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The popularity of transcontinental travel allows even exotic destinations to be reached within 36 hours. Greater numbers of immunologically naïve travelers venture abroad each year, and many travelers visit tropical nations where illness burden is largely due to poverty, civil unrest, poor environmental hygiene, malnutrition, and tropical illnesses.1 Many returning travelers have neither serious nor exotic illnesses. The likely causes of acute symptoms are common problems such as upper respiratory infections, diarrheal illnesses, or reactions to stress, fatigue, or new medications. The ED physician often does not confirm the final diagnosis, but rather protects the health of the public from potentially communicable diseases, begins diagnostic and therapeutic interventions, and provides appropriate referral. Local or regional international health clinics are good resources for referral of patients who need more advanced evaluation, serologic testing, and long-term follow-up (see http://www.travelersvaccines.com/en/clinics/clinic_locator.cfm).

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Individuals at Risk

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Sixty-four percent of travelers report one or more illnesses during travel, 26% are ill upon return, and 56% of those ill upon return develop symptoms after arrival in the U.S.2 Many disease incubation times are longer than the transit times of most modern travelers.

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Travelers are at risk for certain infectious diseases based on the duration of travel, endemic exposure, and preexisting immunity. Most travelers on vacation or business are abroad for <20 days, and <5% spend extended time overseas. Some travelers originate from disease-endemic nations, as tourists or newly arrived immigrants seeking U.S. domicile. Such visitors and foreign nationals are at risk for typical infectious diseases and newly emerging infections. Others at risk include nonvoluntary travelers, such as refugees and displaced persons, as well as landed immigrants with permanent U.S. residence who are returning from visiting their homeland. A high degree of clinical suspicion is warranted for this latter group because many presume they still have acquired immunity for diseases such as malaria, but remain susceptible to endemic illnesses. Western travelers also have an increasing risk of tropical illness as a result of increasing exotic adventure-type travel to remote locales that were previously inaccessible (Table 156-1).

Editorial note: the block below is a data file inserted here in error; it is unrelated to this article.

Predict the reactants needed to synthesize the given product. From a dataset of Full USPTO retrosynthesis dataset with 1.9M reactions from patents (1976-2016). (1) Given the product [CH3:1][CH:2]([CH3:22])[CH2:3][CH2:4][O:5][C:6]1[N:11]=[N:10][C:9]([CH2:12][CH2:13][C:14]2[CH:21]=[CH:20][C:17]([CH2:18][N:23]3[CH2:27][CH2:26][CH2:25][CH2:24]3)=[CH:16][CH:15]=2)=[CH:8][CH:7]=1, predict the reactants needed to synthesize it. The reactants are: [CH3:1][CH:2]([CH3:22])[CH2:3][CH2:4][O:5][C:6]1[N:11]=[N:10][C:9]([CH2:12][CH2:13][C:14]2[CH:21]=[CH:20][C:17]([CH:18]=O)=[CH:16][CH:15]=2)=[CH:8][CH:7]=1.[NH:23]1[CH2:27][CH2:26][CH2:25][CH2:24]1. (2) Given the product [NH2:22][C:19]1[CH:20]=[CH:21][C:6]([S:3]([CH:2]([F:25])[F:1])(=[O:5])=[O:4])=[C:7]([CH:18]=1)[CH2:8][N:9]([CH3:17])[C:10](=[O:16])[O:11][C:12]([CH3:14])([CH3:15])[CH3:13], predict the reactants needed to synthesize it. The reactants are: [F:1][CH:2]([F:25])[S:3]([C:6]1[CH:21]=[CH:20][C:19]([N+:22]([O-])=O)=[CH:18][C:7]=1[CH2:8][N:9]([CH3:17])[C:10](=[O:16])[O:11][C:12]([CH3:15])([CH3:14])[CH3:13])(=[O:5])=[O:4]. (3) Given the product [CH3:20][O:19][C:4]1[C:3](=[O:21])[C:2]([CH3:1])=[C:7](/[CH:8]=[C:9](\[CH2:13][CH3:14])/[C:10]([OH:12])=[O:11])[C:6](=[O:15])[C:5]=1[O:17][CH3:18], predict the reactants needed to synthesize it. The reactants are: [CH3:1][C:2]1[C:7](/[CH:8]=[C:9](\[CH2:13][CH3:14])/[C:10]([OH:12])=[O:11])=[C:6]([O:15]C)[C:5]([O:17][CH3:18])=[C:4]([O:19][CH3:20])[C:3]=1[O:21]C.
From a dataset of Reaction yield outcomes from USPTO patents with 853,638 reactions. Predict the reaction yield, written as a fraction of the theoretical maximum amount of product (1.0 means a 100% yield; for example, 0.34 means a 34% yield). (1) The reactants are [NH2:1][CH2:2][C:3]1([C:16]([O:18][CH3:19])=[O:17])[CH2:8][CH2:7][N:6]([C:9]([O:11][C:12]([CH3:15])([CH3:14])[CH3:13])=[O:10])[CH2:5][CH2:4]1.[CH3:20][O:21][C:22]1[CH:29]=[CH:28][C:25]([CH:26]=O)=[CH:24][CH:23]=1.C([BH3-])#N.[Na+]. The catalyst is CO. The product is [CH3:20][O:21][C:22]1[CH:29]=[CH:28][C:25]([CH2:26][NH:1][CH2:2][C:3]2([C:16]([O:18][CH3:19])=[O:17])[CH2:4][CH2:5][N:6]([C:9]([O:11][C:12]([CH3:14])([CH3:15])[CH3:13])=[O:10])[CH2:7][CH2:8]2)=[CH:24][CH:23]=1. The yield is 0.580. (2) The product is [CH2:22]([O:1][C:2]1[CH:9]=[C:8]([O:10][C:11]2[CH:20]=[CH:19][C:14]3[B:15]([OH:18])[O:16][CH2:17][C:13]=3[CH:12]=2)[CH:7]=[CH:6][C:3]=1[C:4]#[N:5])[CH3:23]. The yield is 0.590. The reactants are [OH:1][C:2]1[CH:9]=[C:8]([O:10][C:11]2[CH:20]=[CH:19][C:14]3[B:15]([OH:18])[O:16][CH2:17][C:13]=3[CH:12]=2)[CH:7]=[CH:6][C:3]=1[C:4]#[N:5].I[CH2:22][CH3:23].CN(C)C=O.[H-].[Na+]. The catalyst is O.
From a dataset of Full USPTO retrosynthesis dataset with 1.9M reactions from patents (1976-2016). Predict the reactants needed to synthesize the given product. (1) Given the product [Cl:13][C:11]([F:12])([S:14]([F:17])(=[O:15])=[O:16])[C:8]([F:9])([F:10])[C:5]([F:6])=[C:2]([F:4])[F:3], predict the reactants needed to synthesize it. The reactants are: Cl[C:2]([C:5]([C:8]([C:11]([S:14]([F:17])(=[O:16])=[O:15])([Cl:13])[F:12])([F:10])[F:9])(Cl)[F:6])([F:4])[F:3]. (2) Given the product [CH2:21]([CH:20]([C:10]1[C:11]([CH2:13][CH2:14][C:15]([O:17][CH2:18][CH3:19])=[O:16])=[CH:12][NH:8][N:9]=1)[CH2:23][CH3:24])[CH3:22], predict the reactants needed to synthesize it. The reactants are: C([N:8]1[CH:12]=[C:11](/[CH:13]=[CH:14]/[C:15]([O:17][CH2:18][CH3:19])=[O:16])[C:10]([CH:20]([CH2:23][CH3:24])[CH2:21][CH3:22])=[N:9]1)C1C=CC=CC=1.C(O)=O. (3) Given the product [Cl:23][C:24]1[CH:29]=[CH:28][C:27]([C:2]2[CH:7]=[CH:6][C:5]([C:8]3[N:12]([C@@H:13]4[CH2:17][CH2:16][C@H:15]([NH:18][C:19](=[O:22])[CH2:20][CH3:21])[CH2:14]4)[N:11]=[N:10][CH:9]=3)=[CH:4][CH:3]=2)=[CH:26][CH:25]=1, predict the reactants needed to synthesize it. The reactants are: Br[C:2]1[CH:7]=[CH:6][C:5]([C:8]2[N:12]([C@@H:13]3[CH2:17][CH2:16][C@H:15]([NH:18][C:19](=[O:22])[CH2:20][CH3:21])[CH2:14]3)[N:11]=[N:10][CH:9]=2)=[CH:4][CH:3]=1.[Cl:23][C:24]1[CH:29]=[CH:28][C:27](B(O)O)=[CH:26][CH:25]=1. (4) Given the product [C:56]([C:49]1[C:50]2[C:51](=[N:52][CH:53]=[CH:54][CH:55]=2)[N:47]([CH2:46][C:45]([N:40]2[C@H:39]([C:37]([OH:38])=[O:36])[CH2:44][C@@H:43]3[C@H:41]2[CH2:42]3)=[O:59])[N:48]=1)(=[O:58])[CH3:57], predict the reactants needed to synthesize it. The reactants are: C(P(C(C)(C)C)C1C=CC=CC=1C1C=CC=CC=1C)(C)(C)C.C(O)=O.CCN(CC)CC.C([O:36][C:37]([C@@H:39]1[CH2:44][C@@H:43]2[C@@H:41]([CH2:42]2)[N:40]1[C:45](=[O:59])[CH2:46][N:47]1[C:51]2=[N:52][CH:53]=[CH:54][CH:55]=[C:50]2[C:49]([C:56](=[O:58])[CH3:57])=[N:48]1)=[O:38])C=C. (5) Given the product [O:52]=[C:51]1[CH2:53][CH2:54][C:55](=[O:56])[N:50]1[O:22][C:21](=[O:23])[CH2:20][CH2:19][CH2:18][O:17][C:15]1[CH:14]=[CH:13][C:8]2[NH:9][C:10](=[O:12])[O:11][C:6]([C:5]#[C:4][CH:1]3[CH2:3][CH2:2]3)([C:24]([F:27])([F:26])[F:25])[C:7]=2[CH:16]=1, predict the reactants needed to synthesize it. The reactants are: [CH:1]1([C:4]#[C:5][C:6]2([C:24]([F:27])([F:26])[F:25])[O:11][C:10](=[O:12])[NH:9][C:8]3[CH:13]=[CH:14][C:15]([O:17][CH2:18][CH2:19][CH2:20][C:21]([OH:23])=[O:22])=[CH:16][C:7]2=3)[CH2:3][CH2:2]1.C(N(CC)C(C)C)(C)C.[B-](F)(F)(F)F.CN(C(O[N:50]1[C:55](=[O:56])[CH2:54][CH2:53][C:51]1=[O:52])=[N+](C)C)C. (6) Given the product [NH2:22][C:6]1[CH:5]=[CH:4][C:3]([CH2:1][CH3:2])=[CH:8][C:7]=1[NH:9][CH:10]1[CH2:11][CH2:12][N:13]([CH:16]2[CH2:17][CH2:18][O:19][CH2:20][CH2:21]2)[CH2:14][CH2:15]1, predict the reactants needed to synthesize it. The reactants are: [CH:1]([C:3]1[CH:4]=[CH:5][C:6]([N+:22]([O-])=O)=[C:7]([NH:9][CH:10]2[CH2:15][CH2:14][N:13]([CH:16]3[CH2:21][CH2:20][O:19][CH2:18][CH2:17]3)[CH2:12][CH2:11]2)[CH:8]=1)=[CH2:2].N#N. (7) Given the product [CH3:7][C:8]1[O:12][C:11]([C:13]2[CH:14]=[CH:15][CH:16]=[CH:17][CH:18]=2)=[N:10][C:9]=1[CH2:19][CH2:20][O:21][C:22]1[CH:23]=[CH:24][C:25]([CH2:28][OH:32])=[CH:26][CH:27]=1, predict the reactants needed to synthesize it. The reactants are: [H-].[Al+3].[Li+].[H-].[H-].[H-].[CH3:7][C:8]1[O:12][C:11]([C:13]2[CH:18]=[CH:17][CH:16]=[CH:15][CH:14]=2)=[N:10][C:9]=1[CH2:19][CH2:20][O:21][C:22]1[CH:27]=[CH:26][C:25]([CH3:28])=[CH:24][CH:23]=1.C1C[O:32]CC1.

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Table Graphic Jump Location
Table 156-1 Overall Risk of Exposure to Infectious Agents 
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Many travelers are exposed to diseases such as Plasmodium falciparum (malaria) that are uncommon in the U.S., but which are leading causes of mortality overseas. Other parasitic agents, such as helminths and rickettsia, also occur with increased frequency and severity in the tropics (see Chapter 153, Malaria, and Chapter 155, Zoonotic Infections). Diagnosis of a tropical infection requires a unique set of tests, and therapy is organism specific. Also, suspect the potential for a bioterrorist agent as a cause of disease, when plausible. Factors suggesting intentional releases include divergence of the disease presentation from the typical epidemiology of the community and an atypical number of patients presenting with similar clinical syndromes. Examples of diseases that could be weaponized include anthrax, plague, viral hemorrhagic fevers, and tularemia (see Chapter 10, Bioterrorism Recognition and Response: Implications for the Emergency Clinician, and Chapter 155, Zoonotic Infections).

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History

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Suspect imported disease in ...

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